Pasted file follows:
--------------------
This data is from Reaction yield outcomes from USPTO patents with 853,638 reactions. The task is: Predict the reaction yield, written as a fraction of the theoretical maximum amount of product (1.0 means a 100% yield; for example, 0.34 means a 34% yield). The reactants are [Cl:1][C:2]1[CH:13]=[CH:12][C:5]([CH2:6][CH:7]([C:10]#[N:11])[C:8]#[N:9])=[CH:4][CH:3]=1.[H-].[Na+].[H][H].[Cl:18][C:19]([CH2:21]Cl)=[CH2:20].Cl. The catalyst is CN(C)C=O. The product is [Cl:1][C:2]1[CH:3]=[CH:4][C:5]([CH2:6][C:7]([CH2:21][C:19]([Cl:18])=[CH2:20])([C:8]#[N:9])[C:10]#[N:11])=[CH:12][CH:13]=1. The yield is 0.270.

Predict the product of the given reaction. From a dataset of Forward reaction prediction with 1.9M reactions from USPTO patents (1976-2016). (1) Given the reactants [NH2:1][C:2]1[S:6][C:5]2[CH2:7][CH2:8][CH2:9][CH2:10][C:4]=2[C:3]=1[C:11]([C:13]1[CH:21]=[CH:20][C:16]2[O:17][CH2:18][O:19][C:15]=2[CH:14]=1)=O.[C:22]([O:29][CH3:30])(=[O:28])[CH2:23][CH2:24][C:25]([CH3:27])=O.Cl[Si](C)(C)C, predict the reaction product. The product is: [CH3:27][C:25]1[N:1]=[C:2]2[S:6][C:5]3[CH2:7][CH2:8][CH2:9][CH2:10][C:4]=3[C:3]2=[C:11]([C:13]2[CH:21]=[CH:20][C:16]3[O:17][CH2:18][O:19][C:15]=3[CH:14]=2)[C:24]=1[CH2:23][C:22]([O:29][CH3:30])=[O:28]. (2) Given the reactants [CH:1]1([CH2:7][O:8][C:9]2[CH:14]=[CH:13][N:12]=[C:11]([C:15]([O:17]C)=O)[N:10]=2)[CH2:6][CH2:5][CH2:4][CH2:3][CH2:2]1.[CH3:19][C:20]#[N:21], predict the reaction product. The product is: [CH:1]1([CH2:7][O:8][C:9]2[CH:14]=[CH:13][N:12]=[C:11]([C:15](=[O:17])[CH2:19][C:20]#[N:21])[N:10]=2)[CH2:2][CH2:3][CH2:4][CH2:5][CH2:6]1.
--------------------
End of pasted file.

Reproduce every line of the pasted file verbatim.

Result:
This data is from Reaction yield outcomes from USPTO patents with 853,638 reactions. The task is: Predict the reaction yield, written as a fraction of the theoretical maximum amount of product (1.0 means a 100% yield; for example, 0.34 means a 34% yield). The reactants are [Cl:1][C:2]1[CH:13]=[CH:12][C:5]([CH2:6][CH:7]([C:10]#[N:11])[C:8]#[N:9])=[CH:4][CH:3]=1.[H-].[Na+].[H][H].[Cl:18][C:19]([CH2:21]Cl)=[CH2:20].Cl. The catalyst is CN(C)C=O. The product is [Cl:1][C:2]1[CH:3]=[CH:4][C:5]([CH2:6][C:7]([CH2:21][C:19]([Cl:18])=[CH2:20])([C:8]#[N:9])[C:10]#[N:11])=[CH:12][CH:13]=1. The yield is 0.270.

Predict the product of the given reaction. From a dataset of Forward reaction prediction with 1.9M reactions from USPTO patents (1976-2016). (1) Given the reactants [NH2:1][C:2]1[S:6][C:5]2[CH2:7][CH2:8][CH2:9][CH2:10][C:4]=2[C:3]=1[C:11]([C:13]1[CH:21]=[CH:20][C:16]2[O:17][CH2:18][O:19][C:15]=2[CH:14]=1)=O.[C:22]([O:29][CH3:30])(=[O:28])[CH2:23][CH2:24][C:25]([CH3:27])=O.Cl[Si](C)(C)C, predict the reaction product. The product is: [CH3:27][C:25]1[N:1]=[C:2]2[S:6][C:5]3[CH2:7][CH2:8][CH2:9][CH2:10][C:4]=3[C:3]2=[C:11]([C:13]2[CH:21]=[CH:20][C:16]3[O:17][CH2:18][O:19][C:15]=3[CH:14]=2)[C:24]=1[CH2:23][C:22]([O:29][CH3:30])=[O:28]. (2) Given the reactants [CH:1]1([CH2:7][O:8][C:9]2[CH:14]=[CH:13][N:12]=[C:11]([C:15]([O:17]C)=O)[N:10]=2)[CH2:6][CH2:5][CH2:4][CH2:3][CH2:2]1.[CH3:19][C:20]#[N:21], predict the reaction product. The product is: [CH:1]1([CH2:7][O:8][C:9]2[CH:14]=[CH:13][N:12]=[C:11]([C:15](=[O:17])[CH2:19][C:20]#[N:21])[N:10]=2)[CH2:2][CH2:3][CH2:4][CH2:5][CH2:6]1.